Julija: For this series I had an idea of visualizing a state of mind with a tree. Trees are important here because they are about crossing borders. At first I didn’t realize how difficult climbing a tree could be, but once you’re up in a tree you are somewhere between borders – in space but also on land. That’s why trees seemed good for explaining a state of mind.

'Little World' Photography series by Julija Goyd

'Little World' Photography series by Julija Goyd

“Little World” – 2012 – on-going project.
 
Patrick: What about the title Little World?

Julija: It’s about how people undergoing changes in life, it’s about difficulties, it’s also about seeing perspectives and crossing borders, it´s how sometimes one or another situation or problem becomes so big that it shades/blocks an ability to see what is around you, to find a right place for own identity. That’s why I called it ‘Little World’ and created spaces so impressively big.

 

Patrick: Regarding your inspirations, do you have specific artists’ whose work you get inspired by?

Julija: Li Wei, Ryan McGinley, Laurie Anderson

 

Patrick: What about local places you like in Berlin?

Julija: How about the Zoo???

 

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Photography by Daniel Ribar

 

Photography by Daniel Ribar

 

Daniel Ribar has a great eye for framing distinct details from his surroundings. In fact he gets so close to the objects he photographs you can only get an idea of his surroundings by having a look at the hundreds of pictures on his photostream.

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Photography by Daniel Ribar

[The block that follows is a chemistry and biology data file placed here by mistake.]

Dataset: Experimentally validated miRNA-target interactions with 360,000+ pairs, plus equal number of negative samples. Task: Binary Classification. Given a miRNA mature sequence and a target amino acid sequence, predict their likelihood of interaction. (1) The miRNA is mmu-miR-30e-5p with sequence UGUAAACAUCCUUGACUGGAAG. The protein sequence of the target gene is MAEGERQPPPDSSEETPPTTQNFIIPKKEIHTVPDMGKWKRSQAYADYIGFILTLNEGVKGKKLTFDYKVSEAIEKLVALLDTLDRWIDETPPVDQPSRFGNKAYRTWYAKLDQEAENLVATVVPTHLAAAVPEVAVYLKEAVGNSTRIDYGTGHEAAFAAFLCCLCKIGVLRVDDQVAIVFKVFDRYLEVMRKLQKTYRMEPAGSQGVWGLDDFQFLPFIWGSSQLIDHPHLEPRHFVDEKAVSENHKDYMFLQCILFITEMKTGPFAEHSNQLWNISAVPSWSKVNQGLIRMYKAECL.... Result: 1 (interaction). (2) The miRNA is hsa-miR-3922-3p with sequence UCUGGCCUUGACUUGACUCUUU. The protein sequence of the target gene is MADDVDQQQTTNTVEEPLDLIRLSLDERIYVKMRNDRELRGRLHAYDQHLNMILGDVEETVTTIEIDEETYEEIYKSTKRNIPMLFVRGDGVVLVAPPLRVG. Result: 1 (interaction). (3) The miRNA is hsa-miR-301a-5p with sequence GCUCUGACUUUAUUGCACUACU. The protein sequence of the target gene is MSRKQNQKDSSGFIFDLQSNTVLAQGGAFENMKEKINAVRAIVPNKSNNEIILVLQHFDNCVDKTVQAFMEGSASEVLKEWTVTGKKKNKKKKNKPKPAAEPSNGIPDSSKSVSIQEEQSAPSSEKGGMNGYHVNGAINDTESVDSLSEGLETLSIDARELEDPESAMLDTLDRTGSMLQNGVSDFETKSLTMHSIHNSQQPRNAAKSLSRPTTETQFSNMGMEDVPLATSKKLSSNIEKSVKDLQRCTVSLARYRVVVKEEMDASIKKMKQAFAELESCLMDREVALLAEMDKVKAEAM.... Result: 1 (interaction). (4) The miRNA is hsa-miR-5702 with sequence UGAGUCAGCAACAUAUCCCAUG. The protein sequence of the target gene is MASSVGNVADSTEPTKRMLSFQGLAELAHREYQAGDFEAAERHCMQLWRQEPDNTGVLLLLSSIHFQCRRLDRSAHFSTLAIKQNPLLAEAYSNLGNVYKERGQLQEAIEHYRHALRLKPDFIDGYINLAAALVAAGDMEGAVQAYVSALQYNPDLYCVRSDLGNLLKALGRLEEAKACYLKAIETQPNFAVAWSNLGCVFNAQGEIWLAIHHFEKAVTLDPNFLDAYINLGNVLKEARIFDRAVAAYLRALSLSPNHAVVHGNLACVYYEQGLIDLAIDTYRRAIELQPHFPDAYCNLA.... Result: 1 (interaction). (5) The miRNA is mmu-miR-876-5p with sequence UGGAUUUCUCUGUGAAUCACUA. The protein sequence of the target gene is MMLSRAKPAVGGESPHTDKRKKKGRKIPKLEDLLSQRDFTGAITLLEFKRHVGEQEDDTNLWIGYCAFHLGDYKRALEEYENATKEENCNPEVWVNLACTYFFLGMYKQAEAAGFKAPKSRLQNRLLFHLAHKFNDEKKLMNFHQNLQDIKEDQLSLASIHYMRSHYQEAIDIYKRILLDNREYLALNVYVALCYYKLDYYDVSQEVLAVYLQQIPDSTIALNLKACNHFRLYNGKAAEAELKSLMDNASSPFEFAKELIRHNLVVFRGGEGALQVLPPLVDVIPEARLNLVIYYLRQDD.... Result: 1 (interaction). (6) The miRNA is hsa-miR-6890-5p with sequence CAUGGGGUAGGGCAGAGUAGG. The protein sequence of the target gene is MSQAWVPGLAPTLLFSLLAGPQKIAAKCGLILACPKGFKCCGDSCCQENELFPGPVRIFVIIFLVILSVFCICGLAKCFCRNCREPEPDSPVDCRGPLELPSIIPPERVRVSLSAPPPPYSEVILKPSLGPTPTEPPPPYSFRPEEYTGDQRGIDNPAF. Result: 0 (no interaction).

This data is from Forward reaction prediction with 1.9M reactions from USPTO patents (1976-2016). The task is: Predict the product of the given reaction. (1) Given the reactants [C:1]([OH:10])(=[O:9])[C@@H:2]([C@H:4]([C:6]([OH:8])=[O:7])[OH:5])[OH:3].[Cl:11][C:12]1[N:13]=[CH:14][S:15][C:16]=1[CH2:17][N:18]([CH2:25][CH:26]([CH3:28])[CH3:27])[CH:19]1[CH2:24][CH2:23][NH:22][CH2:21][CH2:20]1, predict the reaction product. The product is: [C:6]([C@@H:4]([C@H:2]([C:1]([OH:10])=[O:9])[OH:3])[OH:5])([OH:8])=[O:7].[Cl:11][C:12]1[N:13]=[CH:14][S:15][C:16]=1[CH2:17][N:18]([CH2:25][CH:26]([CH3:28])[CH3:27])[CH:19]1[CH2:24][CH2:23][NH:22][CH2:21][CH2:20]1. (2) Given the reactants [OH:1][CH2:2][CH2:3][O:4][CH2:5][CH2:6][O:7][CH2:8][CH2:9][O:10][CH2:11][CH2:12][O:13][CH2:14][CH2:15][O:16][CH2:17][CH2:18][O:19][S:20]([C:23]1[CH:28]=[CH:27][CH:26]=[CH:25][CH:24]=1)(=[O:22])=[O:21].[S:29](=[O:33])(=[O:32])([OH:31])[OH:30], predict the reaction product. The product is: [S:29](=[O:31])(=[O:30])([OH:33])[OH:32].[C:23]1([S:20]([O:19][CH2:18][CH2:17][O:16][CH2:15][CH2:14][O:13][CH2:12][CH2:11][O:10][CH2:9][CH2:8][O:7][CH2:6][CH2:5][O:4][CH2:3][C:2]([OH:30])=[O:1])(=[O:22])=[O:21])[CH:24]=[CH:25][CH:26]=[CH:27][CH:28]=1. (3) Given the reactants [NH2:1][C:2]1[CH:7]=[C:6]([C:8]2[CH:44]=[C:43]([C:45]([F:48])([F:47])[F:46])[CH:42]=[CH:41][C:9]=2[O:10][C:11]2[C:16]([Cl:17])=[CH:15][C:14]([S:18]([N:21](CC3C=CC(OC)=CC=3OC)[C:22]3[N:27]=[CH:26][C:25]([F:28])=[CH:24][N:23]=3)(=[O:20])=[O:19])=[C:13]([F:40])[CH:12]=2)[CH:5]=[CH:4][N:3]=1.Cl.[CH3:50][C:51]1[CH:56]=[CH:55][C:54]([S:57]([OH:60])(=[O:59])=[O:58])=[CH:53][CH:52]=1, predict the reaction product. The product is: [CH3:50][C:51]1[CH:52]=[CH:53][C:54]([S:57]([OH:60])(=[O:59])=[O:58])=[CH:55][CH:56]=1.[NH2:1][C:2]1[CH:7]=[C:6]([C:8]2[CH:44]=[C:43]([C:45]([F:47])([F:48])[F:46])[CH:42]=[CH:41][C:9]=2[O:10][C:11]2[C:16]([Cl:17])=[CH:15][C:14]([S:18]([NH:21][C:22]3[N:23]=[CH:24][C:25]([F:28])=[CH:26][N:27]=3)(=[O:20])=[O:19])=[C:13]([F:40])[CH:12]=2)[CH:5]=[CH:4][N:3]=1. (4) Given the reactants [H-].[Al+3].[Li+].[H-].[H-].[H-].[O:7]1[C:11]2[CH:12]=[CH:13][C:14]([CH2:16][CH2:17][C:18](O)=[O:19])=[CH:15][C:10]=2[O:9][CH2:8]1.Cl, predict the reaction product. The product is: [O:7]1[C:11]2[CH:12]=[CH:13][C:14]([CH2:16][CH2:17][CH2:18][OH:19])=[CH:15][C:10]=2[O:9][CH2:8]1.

Photography by Daniel Ribar

Photography by Daniel Ribar
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Sketches by Lee Misenheimer

 

Sketches by Lee Misenheimer

 

Calling Lee Misenheimer’s drawings ‘sketches’ (as he does) seems a large understatement when you consider the minute detail and incredible patience that must be involved in creating these smooth and visually intense pieces.

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Sketches by Lee Misenheimer

Sketches by Lee Misenheimer

Sketches by Lee Misenheimer
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❥~julia~❥

Anna N

 There’s something about Maria Mölko’s style of fashion photography which makes it immediately stand out. Unlike most photography of this genre, Maria’s minimal compositions brings subtle elements conceptual as well, much like conceptual portraits.

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Hoeper twins

Sumin Jeon

Untitled

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In a time where creating beautiful color blends and gradients digitally has never been easier, and therefore never been so overused, finding work such as Joan Saló’s pen on canvas pieces is a real breath of fresh air. Through his meticulous repetition of lines Joan explores not only beautiful mixtures of colors, but also various shapes and textures which surface with the amassing of pen marks.

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Urban Garden - Stacie Johnson

 

My Pet Elephant - Stacie Johnson

 

Stacie Johnson’s paintings are based on temporary sculptures made of various materials. Stacie seems to take the basic shape or structure of these sculptures and further develop these through her painting, creating maps of overlaying geometrical shapes and irregular lines.

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Mirror of Me - Stacie Johnson

Shuttle Bubble - Stacie Johnson

Smirk - Stacie Johnson